the max avg appreciation is no more that 5% and this too could go back to zero if the global economic climate remains down.. The upside buying a home in rural Michigan sounds a better bet than Dubai

Posted by: desert dream

All the action is by the broker set. There is barely any end user demand. Also there is a huge pipeline of villas in JVC and JVT. Again its all speculation as what we saw in the Emaar launches. I would not get too excited about it but if i was a real end user i have no choice but to buy the property at the inflated price (so a broker can walk away with 100k + after putting his deposit chq!) If there is any weakness in the world economy through 2013 then prices can get hit again, however if it strengthens then huge amount of broker and developer activity will start in dubai.

Posted by: RaOne

KF...have you every heard about dead cat bounce... or double dips?

Instead of cheering again, give investors well researched materials. Dubai has too many under-construct villas.

Posted by: Navin

It is such fun to read reader comments they sometimes out do the article itself! This article like most others on Dubai real estate by AB recently is spot on with some qualification like the location and desirability of the property but these 20% gains made by smart investors who were not waiting for the positive reports to come in but moved in on gut feel will most likely not be repeated by those who came in late! but Dubai offers the best value for money in the region even at the 2008+20% price level.

Posted by: Wildwine

@Navin, sorry, it was not personal. My point was that 35% capital gain in 01 year is still very steep for real estate, add to that your rental income; works out to circa 40%.

Posted by: Navin

@Jake; hey this is getting personal now! in any case let me explain my position, i happen to buy to live not to flip and i did not buy expecting to make a profit immediately but because it seemed the prices had hit bottom, but if this 35% becomes a 75% in a year or so and i feel the market is again showing signs of dementia then the profit will be worthwhile to relocate to a rented accommodation again till the next time around! there is always a chance that the market would go south but then i never bought with the intent to make a killing and the rent saving will justify the purchase :)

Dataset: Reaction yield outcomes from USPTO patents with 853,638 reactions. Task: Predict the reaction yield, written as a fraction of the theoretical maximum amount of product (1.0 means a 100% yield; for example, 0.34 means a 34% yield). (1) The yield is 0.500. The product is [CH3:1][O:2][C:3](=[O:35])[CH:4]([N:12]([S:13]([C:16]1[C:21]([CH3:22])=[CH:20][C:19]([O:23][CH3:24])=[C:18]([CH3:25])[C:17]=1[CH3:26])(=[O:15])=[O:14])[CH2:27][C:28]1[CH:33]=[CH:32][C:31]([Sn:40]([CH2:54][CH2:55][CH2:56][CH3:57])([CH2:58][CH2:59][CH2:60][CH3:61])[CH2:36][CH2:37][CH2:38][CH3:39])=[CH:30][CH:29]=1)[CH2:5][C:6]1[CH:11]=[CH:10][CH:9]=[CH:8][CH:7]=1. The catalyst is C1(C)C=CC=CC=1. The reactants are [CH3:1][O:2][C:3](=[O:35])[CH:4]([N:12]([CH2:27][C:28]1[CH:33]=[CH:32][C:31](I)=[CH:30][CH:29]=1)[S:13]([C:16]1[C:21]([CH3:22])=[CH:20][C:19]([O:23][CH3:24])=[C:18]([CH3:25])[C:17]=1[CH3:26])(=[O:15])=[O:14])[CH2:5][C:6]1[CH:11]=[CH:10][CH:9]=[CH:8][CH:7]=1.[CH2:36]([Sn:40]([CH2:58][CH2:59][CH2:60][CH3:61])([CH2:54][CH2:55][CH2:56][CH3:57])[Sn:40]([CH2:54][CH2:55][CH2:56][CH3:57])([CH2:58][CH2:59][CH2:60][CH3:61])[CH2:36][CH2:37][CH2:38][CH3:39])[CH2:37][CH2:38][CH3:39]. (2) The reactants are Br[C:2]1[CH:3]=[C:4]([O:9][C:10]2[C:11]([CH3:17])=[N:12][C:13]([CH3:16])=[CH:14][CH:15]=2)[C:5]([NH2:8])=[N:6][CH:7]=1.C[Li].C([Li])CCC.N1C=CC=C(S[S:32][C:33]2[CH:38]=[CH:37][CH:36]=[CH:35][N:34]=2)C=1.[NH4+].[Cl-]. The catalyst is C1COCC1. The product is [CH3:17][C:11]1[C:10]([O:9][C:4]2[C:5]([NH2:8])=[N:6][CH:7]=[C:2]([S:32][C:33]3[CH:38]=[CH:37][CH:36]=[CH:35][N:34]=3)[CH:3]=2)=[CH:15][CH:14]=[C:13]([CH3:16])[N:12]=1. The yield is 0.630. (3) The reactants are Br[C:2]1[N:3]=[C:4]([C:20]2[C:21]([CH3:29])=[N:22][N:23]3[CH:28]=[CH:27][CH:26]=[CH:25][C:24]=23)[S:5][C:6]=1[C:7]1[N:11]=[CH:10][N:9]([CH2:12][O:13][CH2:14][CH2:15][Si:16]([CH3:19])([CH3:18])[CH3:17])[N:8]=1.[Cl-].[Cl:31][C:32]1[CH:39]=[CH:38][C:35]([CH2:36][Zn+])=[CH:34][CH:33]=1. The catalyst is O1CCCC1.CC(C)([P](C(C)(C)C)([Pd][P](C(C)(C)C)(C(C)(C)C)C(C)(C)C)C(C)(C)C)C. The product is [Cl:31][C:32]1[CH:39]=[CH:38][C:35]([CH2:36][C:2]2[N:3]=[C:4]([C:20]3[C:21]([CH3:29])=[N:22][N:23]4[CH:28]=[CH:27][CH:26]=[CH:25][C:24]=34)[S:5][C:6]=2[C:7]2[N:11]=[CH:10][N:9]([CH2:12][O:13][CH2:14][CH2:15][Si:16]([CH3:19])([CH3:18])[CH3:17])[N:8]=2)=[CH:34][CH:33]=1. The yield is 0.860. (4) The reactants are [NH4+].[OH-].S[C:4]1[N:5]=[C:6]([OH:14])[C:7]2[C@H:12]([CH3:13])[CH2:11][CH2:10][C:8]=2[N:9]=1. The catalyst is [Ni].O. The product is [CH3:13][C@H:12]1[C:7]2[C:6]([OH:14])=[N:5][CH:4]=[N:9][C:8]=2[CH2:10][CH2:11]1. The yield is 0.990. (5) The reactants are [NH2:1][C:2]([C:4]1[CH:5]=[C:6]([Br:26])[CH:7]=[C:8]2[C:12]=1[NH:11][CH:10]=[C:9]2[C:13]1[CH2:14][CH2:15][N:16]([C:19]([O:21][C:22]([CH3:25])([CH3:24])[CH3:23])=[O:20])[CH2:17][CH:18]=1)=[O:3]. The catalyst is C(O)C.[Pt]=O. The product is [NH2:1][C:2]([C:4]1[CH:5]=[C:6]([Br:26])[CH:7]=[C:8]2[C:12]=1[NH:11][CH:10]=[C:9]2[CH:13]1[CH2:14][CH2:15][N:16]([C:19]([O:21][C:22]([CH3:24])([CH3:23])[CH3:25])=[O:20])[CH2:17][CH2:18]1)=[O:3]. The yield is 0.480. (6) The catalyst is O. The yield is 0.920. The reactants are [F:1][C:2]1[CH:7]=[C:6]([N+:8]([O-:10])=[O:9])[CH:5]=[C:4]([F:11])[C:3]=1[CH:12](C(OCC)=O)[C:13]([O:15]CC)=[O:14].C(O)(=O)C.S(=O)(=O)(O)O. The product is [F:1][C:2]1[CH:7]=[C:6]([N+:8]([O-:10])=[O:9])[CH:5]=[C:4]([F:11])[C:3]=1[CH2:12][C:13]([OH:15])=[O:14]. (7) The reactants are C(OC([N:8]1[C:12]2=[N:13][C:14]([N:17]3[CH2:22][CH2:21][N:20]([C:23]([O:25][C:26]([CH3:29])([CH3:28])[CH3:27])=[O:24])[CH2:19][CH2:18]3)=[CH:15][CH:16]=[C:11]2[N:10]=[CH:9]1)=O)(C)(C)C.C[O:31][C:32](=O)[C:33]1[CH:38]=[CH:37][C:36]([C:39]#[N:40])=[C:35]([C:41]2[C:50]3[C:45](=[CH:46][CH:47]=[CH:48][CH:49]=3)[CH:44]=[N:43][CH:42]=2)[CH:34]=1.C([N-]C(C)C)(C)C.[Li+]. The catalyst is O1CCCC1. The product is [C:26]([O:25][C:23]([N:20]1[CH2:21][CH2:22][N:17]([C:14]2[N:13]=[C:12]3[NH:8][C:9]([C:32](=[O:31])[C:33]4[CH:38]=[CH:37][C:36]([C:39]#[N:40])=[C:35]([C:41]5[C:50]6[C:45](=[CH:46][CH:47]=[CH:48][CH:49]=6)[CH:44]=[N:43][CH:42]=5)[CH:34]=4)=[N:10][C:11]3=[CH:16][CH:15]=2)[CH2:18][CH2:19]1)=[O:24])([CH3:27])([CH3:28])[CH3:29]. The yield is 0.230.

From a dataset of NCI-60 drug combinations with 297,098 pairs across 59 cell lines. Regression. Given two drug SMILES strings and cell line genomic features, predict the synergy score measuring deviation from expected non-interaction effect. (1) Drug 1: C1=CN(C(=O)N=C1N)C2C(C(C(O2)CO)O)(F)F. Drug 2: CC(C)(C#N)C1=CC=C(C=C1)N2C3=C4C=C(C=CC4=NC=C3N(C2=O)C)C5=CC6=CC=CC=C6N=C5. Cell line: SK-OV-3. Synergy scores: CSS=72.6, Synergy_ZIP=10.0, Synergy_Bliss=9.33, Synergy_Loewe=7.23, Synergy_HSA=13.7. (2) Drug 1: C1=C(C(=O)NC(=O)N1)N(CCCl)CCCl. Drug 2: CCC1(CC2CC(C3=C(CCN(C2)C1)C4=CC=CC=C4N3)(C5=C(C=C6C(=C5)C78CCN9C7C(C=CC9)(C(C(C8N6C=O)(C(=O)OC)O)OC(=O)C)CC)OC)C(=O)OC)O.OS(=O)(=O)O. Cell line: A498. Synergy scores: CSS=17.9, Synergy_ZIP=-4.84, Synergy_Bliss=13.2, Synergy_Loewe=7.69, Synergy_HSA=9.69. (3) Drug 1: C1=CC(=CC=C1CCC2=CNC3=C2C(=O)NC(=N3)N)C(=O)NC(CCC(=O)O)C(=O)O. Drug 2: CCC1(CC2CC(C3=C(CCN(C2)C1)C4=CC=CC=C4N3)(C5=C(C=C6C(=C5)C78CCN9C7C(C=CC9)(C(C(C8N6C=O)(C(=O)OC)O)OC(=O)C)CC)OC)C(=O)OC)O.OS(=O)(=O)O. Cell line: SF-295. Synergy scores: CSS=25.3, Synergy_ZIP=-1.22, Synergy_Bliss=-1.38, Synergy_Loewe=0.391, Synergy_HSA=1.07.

Posted by: Wildwine

@Navin, out of curiosity; 35% and you still want to hold, aren't you greedy then??
I am talking 35% return on investment (irrespective of base price).

Posted by: Navin

@wildwine; well i recollect those surreal times very well i had friends cancelling bookings at Springs and preferring to lose their Dhs. 5000 deposits rather than continue and taking people to Emmar offices where Meadows villa's were available for Dhs. 1.1 Million (which now sell for 4 Mil) with them letting it pass despite having the money and people who did not get greedy or got into the flipping mode did not lose! 35% is too much or too little depending on what is the base price you buy!!

Posted by: Wildwine

@Navin, If I recall correct nobody was laughing at Dubai real estate in 2005; on the contrary everybody was onto real estate since since 2005. So please don't try to project yourself as one who read the market so well so as to give credibility to your statement. Nobody read the market, that was a fact, everybody bought on hunch and some got lucky whilst most were not.
If you made money well good on you.
Don't you think 35% (assuming it is in 01 year) is rising too fast? Easy mortgage availability yes; but what percentage of current population is actively seeking mortgages (given uncertainty in the market).
Yes the market will recover; but it will be gradual; anyway in most mature markets real estate is a long term investment (i.e. at least 5 years +).